"NOTE TO SUBSCRIBERS: The decisions of the Cuban authorities in recent months have decimated the team of the Efe delegation in Havana, where currently only two journalists can continue to carry out their work. Efe hopes to be able to recover its information capacity on the island in the coming days."
Andrea Rodriguez of the Associated Press demonstrates how she has survived in Cuba all these years. The AP reported gives the following description of 11J.
"Officials initially appeared to be caught off-guard when thousands of Cubans took to the street in cities across the island on July 11 and 12 to protest shortages of goods, power blackouts and economic hardship — with some also calling for a change in government."
The above description does not match with the videos that emerged of the protests in Cuba with the crowd chanting "libertad", "Patria y Vida" and calls for an end to the dictatorship.
However, the most egregious omission by the AP journalist is leaving out the statements by Miguel Diaz-Canel inciting violence and the regime police and paramilitaries firing on unarmed protesters. This is how she described it.
"At least one person died and several shops and vehicles were vandalized or burned."
It began on July 11, 2021 in San Antonio de los Baños, just South East of Havana when Cubans took to the streets in protest. Others saw it streaming live, and also took to the street in cities and towns across the country chanting "Freedom" and "Down with the dictatorship."President Miguel Diaz-Canel appeared on official television threatening: "They [protesters] would have to pass over our dead bodies if they want to confront the revolution, and we are willing to resort to anything."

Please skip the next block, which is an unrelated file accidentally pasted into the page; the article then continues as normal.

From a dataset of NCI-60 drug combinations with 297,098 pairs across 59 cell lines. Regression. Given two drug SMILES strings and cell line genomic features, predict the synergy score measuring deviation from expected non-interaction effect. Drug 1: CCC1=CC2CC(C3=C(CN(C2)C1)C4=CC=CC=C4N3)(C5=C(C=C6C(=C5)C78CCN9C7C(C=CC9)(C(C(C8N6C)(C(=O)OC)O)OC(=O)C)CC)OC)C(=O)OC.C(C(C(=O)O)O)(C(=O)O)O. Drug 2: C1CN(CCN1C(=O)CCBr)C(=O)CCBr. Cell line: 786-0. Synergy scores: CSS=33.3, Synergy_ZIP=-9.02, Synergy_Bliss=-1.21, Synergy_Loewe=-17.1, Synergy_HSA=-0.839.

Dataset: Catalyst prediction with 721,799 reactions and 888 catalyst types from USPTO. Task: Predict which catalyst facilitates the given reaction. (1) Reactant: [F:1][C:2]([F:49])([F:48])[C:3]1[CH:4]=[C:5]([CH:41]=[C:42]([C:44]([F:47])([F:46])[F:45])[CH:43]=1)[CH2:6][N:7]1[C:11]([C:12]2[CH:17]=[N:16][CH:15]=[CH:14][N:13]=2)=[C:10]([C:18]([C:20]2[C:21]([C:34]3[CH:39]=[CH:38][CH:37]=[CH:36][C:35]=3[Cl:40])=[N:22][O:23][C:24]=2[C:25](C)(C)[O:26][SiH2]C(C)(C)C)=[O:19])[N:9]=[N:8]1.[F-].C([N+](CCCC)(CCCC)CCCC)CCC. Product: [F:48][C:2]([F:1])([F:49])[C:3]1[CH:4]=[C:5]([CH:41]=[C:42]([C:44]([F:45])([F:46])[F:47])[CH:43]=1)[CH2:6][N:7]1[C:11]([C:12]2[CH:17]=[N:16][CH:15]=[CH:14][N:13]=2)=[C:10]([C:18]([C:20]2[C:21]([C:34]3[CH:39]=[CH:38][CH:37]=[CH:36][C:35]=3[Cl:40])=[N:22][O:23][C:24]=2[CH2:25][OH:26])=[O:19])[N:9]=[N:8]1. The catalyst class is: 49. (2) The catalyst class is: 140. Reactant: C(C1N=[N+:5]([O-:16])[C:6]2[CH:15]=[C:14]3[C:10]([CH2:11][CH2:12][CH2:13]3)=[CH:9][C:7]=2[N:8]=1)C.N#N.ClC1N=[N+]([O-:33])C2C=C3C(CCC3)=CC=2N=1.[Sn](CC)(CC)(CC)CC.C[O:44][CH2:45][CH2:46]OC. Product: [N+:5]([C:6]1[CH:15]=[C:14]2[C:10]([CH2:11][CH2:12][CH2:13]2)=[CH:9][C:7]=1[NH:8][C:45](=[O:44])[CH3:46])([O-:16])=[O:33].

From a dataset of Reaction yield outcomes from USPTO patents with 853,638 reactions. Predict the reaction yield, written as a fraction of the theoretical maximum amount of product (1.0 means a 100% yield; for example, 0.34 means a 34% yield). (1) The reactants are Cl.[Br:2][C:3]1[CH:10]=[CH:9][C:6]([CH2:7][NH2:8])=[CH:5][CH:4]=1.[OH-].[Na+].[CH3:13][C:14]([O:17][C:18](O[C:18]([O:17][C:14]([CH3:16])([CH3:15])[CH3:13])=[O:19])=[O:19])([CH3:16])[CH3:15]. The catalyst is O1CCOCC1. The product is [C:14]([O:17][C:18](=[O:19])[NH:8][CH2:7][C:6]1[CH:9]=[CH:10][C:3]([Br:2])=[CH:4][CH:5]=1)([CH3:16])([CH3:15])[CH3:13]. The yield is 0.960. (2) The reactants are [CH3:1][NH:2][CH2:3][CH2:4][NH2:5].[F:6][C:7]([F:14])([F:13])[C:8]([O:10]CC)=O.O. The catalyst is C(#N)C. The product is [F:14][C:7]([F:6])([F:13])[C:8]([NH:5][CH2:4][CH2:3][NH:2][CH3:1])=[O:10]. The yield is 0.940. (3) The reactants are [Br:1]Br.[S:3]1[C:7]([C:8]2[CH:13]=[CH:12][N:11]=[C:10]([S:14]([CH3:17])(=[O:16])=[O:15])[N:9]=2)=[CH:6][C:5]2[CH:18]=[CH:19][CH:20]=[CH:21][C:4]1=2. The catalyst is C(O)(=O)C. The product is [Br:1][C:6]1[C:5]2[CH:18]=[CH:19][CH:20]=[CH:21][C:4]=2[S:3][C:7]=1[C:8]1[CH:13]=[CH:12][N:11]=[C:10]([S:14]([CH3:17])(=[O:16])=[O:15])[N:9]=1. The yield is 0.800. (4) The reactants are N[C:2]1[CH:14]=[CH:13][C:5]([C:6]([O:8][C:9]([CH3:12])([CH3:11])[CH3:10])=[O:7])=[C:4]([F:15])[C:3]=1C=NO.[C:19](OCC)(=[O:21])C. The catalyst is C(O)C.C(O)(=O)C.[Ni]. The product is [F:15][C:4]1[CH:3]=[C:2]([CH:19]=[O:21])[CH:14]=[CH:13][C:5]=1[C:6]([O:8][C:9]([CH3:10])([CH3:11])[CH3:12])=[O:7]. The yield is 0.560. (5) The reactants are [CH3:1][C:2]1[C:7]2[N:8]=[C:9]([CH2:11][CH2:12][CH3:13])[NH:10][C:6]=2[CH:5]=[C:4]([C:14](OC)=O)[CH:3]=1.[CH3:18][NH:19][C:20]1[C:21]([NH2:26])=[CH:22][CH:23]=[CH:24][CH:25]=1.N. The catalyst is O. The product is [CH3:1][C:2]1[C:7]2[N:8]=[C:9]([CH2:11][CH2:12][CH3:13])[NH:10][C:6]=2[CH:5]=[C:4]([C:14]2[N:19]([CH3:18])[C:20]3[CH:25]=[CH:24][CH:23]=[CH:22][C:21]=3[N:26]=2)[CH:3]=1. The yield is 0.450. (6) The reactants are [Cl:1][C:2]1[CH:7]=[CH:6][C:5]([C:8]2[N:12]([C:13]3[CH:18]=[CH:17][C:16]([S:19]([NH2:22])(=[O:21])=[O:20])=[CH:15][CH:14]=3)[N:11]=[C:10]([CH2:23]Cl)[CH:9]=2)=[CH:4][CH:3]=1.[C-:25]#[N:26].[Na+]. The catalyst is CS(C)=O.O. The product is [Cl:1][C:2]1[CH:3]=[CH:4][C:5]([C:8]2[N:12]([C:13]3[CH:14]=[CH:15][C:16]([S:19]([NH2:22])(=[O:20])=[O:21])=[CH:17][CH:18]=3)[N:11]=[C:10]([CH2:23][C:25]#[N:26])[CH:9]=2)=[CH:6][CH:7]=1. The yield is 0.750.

Cuban protesters were met with extreme violence by the dictatorship, but they continued to take to the streets over three days before the extreme repression shut them down.
On July 14, 2021 the Cuban Prime Minister Manuel Marrero appeared on television and announced that the dictatorship would "temporarily lift restrictions on the quantity of food and medicine incoming travelers could bring into Cuba."
This revealed the lie that the protests were caused by U.S. sanctions. Cubans were protesting the lack of freedom, and the internal blockade imposed on them by the Castro dictatorship.
It is likely that more than one person died, but officials only recognized one death. The AP report omits that the overwhelming violence, and the one person killed, was unarmed and gun down by regime agents.
Havana officially recognized one Cuban killed during on July 12th during the protests, Diubis Laurencio Tejeda, (age 36). He was shot in the back by regime officials on day two of nationwide protests in Cuba. Reports have been received that family members of those killed have been threatened to remain silent.
Diubis Laurencio Tejeda, (age 36) shot in the back by regime officials on July 12, 2021.
Six months later, and many are asking themselves what can be done? There is a petition circulating, and still gathering signatures, that calls for international action, and also informs the reader on the nature of the Cuban dictatorship.